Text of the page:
WASHINGTON — Interest rates on short-term Treasury bills were mixed in Monday's auction, with rates on six-month bills rising while rates on three-month bills were unchanged from last week.
The Treasury Department auctioned $48 billion in three-month bills at a discount rate of 1.910 percent, the same as last week. Another $42 billion in six-month bills was auctioned at a discount rate of 2.075 percent, up from 2.070 percent last week.
The six-month rate was the highest since those bills averaged 2.080 percent three weeks ago on May 21.
The discount rates reflect that the bills sell for less than face value. For a $10,000 bill, the three-month price was $9,951.72 while a six-month bill sold for $9,895.10. That would equal an annualized rate of 1.946 percent for the three-month bills and 2.126 percent for the six-month bills.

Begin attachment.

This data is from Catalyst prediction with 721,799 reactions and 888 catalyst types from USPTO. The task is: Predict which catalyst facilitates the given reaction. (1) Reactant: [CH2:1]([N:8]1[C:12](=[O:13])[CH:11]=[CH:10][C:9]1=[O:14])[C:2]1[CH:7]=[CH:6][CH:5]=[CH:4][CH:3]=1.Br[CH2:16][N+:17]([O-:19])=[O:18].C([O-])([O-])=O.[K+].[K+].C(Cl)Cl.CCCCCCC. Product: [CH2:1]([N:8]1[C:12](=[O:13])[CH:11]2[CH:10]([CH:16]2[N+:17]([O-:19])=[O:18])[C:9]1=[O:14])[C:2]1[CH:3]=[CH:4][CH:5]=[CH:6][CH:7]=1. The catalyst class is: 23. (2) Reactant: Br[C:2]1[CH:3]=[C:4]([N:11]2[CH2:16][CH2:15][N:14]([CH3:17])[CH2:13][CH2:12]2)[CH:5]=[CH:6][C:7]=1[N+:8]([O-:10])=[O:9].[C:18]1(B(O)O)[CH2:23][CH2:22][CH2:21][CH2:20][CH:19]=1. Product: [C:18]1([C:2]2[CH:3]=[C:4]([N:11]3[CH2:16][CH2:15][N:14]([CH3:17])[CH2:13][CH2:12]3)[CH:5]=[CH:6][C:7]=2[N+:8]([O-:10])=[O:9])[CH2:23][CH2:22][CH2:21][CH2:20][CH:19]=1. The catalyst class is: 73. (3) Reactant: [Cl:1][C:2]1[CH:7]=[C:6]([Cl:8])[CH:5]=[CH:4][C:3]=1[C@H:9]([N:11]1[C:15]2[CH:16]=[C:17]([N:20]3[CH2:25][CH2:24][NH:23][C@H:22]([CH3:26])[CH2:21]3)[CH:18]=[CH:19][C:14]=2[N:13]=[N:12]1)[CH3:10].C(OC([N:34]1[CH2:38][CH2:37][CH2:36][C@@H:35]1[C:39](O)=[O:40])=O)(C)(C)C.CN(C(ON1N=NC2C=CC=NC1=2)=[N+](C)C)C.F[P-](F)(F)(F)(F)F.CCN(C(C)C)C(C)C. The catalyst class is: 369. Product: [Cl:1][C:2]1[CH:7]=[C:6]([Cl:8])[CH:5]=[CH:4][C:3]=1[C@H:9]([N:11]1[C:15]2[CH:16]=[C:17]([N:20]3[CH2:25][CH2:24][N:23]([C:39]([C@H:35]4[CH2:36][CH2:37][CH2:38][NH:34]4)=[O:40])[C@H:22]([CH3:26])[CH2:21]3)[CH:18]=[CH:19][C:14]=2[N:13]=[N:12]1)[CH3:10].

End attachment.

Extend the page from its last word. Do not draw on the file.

Separately, the Federal Reserve said Monday that the average yield for one-year Treasury bills, a popular index for making changes in adjustable rate mortgages, stood at 2.30 percent on Friday, unchanged from the beginning of last week on June 4, when the yield was also 2.30 percent.